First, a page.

Canadian poet Price turns to fiction with this lively visitation to the foggy streets of Victorian Blighty.
“Water in the cracks, water shimmering like mercury at the edges of the light-fall. There were streaks of black moss growing on the walls where moisture trickled.” Atmospheric: that just begins to describe this overstuffed, long, but swiftly paced novel, which works from a promising premise, in which the already famed private detective William Pinkerton, late of the Civil War and capable of striking fear in the heart of every wrongdoer in America, finds himself in London on the trail of a slippery con man with the suggestive name of Edward Shade. Shade’s more than just a bilko; the tentacles of his criminal enterprise extend everywhere, and somehow they’ve wrapped themselves around a woman with “small sharp teeth, long white fingers, a voice low and vicious and lovely.” Charlotte Reckitt has a past piled on a past, only a bit of which overlaps with that of Adam Foole, a fine gentleman blessed of “glowing catlike stare” now newly entangled in Charlotte’s web once again. Pinkerton, Foole, and a “giant” named Japheth Flood form an unlikely alliance and sally forth to ferret out Shade and Reckitt, each for his own reasons, in the dripping streets and sewers of a decidedly Dickensian London. Price serves up a whodunit that’s sometimes a little faltering of plot but long on lyricism: “He sipped his port and William watched the morning light flare and fracture in the cut glass but he himself did not drink and he held the delicate glass between his thick fingers feeling rough and tired.” In the end, the story is utterly Sherlock-ian—read Moriarty for Shade and Irene Adler for Reckitt—and postmodernly so, full of sly nods and winks and allusions. If it is derivative in the bargain, Conan Doyle by way of Nicholas Meyer and Benedict Cumberbatch, then Price’s yarn is also a lot of fun.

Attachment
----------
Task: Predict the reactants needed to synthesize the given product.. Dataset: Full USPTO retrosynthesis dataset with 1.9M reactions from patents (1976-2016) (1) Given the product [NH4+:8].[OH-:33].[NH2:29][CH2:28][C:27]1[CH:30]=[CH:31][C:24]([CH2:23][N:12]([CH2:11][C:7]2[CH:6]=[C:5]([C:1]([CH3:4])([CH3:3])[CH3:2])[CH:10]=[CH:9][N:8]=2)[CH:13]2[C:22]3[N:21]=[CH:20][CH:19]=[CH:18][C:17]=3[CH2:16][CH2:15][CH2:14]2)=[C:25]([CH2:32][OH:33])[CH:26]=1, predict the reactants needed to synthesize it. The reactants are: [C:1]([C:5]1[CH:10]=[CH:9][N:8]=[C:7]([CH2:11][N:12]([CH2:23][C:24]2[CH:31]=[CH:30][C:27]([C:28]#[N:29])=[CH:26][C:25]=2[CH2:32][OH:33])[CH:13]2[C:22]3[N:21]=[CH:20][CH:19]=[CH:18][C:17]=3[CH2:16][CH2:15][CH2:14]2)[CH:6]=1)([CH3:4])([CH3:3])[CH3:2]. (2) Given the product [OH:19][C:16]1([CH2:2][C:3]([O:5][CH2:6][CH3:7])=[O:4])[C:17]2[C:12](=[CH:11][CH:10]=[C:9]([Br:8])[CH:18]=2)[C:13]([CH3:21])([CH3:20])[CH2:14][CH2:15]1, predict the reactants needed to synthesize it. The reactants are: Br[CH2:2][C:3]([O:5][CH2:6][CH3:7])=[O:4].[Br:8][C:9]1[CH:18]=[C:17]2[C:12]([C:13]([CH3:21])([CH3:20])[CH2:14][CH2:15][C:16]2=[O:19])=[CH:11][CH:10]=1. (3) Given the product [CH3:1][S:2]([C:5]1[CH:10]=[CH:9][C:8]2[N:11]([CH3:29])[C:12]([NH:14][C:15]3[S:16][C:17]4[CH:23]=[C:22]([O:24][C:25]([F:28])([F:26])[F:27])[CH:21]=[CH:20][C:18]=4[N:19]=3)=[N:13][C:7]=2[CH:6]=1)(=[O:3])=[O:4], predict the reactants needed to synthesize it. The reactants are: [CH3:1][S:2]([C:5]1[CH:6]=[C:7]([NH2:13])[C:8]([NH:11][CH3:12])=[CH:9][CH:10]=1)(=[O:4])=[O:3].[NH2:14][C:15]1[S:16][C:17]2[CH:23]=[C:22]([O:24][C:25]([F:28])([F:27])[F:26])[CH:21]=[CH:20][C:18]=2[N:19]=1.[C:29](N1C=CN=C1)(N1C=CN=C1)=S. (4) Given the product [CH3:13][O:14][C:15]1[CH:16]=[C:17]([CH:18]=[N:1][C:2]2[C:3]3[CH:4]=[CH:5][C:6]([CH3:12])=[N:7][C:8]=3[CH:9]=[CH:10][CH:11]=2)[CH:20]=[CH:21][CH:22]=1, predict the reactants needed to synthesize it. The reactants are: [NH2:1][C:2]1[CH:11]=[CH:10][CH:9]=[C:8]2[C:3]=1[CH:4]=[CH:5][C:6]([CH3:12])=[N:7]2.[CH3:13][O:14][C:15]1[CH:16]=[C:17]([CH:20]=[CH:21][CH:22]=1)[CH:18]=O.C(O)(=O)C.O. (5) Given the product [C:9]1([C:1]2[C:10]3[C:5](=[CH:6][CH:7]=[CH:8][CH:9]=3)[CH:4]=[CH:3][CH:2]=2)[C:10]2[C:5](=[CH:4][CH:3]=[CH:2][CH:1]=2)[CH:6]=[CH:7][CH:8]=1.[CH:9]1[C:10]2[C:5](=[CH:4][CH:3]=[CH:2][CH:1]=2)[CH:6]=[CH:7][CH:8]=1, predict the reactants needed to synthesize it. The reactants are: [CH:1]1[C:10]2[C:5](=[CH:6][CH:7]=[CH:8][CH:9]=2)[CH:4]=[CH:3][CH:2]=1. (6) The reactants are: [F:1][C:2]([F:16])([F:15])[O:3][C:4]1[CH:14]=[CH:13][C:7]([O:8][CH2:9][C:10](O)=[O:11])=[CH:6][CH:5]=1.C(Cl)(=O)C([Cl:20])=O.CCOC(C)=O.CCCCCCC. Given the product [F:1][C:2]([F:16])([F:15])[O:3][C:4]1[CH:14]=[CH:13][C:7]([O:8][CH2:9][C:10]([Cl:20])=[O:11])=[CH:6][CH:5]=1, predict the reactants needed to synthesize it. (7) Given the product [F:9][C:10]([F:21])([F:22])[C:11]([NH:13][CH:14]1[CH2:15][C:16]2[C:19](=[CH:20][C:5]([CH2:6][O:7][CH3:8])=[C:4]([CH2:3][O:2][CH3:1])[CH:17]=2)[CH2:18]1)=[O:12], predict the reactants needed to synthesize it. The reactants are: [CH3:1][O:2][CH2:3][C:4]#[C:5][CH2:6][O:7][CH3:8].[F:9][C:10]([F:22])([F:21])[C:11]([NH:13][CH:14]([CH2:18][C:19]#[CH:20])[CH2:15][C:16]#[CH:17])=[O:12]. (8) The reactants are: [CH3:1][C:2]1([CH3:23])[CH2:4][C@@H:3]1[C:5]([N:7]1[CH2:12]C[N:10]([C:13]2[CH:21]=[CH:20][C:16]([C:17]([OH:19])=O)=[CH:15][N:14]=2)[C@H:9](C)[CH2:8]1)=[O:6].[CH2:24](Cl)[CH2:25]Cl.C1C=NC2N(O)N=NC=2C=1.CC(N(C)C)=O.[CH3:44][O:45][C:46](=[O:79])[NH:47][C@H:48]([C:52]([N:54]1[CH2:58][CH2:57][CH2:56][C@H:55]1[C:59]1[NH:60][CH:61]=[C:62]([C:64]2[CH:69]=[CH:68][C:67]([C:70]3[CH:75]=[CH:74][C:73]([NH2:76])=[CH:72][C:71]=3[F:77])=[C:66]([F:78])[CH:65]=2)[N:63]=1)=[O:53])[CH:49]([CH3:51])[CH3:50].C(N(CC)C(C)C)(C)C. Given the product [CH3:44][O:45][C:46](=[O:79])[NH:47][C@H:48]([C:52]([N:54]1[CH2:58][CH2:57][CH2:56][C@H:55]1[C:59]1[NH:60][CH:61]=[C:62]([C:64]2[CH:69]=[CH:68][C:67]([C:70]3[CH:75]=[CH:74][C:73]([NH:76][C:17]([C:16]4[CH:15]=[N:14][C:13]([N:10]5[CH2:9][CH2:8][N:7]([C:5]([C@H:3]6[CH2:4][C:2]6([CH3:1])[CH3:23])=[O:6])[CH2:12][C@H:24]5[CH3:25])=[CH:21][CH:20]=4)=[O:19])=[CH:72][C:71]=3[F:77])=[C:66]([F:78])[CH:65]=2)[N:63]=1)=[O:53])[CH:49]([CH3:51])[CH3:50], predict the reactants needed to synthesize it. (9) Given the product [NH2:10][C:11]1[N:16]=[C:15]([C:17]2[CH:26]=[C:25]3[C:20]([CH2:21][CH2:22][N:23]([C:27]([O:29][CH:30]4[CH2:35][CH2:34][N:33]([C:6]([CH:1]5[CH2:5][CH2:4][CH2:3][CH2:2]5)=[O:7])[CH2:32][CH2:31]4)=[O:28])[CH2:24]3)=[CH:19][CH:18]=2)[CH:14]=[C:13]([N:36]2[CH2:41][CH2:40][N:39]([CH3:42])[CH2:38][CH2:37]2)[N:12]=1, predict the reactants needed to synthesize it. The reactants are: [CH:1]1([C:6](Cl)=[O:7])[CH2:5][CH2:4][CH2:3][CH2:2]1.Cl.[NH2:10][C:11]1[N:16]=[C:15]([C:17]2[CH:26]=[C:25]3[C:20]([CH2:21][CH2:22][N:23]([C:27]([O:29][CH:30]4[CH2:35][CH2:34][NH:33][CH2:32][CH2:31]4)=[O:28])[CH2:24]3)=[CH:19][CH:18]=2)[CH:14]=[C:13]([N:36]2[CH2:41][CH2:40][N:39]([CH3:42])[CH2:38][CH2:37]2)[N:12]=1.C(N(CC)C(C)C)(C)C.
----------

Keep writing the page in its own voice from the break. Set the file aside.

Fans of steampunk and Victorian detective fiction alike will enjoy Price’s continent-hopping romp in time.